A health minister has been accused of imposing her own personal beliefs on Government policy by deciding to ditch proposals to ban abortion clinics from offering advice to women seeking terminations.
Tory MP Nadine Dorries said it was a bizarre decision to scrap a consultation on plans which would prevent clinics run by Marie Stopes and the British Pregnancy Advisory Service from offering counselling to women at the same time as carrying out terminations.
Pro-life campaigners, including Ms Dorries, have argued that there is a conflict of interest as many pregnant women who seek advice from clinics go on to have abortions.
Instead, they argue, ministers should have rubber-stamped proposals forcing women to take advice from counselling services separate from the clinic they had chosen to carry out their abortion.
Following Wednesday's announcement by Health Minister Anna Soubry that the Government would no longer even contemplate the plans, Ms Dorries said: "This is quite bizarre. What Anna Soubry has said today doesn't improve services for women.
"The Government has decided that it is not the right decision, and what makes it even more bizarre is that the British Medical Association voted to support the consultation.
"This announcement comes down to Anna Soubry's very personal belief on abortion. She is as pro-choice as many Labour women MPs. Jeremy Hunt (the Health Secretary) believes in a 12-week limit but he is not trying to push his agenda on women because he acknowledges it is his personal belief. Anna Soubry has a personal belief. What she has done is try to impose her personal belief on her role and that is out of order."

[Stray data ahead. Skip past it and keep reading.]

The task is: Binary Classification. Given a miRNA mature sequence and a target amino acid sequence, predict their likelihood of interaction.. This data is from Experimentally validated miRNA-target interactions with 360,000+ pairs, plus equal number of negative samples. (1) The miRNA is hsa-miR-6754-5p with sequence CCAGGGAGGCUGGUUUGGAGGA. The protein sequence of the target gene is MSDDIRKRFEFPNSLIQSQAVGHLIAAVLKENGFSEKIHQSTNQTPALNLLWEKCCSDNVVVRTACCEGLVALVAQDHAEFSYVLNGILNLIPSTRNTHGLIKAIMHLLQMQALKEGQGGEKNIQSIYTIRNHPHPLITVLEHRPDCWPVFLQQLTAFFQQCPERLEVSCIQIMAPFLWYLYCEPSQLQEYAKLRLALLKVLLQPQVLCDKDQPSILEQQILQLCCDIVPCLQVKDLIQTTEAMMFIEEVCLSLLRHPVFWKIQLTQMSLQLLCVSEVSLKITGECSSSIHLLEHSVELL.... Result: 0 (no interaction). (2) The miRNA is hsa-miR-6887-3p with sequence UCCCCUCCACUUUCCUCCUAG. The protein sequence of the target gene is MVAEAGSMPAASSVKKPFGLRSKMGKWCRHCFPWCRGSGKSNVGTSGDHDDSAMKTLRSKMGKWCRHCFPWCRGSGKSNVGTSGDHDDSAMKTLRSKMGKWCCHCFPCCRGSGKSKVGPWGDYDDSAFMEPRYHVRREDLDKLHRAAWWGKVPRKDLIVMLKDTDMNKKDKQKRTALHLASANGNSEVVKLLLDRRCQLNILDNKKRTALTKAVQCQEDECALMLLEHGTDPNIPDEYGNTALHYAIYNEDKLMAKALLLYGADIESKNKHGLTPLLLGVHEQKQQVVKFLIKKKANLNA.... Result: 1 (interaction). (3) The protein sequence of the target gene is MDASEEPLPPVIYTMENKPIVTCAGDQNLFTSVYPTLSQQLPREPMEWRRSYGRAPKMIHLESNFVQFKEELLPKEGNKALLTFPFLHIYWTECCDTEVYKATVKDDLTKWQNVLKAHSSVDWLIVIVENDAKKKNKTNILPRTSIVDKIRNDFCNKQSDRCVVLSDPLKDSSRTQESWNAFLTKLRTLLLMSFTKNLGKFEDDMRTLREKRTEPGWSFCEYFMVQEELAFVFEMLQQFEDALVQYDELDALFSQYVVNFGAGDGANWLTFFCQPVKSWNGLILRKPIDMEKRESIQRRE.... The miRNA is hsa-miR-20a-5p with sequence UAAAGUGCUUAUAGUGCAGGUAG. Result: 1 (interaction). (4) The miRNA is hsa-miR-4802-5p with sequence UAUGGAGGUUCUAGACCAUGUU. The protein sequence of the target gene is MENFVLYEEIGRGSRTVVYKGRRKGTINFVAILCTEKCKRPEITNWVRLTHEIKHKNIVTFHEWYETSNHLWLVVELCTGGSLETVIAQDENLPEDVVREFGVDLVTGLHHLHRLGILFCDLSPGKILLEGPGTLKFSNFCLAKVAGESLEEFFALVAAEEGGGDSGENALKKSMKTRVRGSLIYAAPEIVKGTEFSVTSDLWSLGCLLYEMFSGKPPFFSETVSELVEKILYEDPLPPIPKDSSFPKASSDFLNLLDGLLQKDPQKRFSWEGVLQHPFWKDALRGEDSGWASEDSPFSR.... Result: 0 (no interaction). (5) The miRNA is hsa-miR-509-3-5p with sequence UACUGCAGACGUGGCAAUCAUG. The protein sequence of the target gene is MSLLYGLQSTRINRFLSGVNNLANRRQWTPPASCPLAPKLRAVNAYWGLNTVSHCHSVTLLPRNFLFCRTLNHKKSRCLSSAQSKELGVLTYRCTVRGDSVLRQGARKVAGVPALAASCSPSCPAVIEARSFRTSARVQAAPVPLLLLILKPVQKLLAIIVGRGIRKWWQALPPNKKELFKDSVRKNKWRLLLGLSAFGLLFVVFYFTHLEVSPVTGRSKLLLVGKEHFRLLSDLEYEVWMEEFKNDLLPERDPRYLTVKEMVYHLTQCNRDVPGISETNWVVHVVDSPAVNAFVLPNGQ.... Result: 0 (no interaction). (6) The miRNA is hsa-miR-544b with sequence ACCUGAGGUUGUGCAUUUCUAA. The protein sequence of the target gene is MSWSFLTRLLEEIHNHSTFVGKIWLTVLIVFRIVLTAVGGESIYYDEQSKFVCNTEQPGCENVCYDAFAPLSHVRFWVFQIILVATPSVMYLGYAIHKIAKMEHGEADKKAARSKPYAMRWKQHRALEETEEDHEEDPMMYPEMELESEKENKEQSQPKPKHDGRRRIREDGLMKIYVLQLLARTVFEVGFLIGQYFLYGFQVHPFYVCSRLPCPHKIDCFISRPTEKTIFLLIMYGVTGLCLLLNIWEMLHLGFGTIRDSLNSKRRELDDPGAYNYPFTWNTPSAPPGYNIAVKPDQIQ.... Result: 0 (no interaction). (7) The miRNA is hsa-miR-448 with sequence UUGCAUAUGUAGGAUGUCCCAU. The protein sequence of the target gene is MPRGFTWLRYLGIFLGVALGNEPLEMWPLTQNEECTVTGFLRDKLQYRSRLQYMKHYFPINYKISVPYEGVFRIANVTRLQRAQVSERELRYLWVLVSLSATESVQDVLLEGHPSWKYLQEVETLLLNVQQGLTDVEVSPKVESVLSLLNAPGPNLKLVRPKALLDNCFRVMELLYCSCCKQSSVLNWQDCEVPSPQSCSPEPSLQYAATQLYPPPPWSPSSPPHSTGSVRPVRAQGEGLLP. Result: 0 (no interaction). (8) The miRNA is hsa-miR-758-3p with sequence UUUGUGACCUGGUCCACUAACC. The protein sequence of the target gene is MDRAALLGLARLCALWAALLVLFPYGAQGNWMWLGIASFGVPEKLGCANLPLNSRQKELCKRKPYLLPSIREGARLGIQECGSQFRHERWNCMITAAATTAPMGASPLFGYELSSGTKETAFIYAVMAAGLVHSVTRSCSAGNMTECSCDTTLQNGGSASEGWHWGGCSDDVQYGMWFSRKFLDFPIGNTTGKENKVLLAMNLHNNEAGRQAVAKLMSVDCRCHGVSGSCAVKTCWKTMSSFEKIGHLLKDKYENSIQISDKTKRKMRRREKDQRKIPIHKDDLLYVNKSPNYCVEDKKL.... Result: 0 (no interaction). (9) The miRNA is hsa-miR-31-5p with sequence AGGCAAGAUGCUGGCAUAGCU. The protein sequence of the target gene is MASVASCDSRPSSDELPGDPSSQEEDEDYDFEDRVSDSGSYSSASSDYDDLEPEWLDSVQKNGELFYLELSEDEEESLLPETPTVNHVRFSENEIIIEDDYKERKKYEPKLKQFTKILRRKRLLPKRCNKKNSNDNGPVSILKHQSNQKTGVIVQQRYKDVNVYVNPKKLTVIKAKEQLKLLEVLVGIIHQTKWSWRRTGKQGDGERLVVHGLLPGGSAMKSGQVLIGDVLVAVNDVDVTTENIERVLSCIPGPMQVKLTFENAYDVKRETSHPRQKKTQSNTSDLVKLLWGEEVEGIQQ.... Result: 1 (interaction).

During a debate in Westminster Hall earlier, Ms Soubry said she had decided to call off the consultation because the Government had no intention of changing the law, adding that if ministers were to plough on regardless it would be an "otiose exercise".
The minister added: "There is other work we should be doing on counselling. I take the view that this is not the primary function we should be addressing and that is why I have taken the decision that I have." Abortions are allowed in the UK under certain circumstances until an unborn baby has reached 24 weeks.
Ms Dorries said that the legal limit should be reduced to 20 weeks as it was possible to save a premature baby born at 22 or 23 weeks. It could not be right that doctors tried to save some babies while at the same time ending the lives of others, she said. She added that many voters wanted to see a change in the law and it could end up costing some MPs in marginal seats at the next general election if they continue to block reforms to the way abortions are carried out.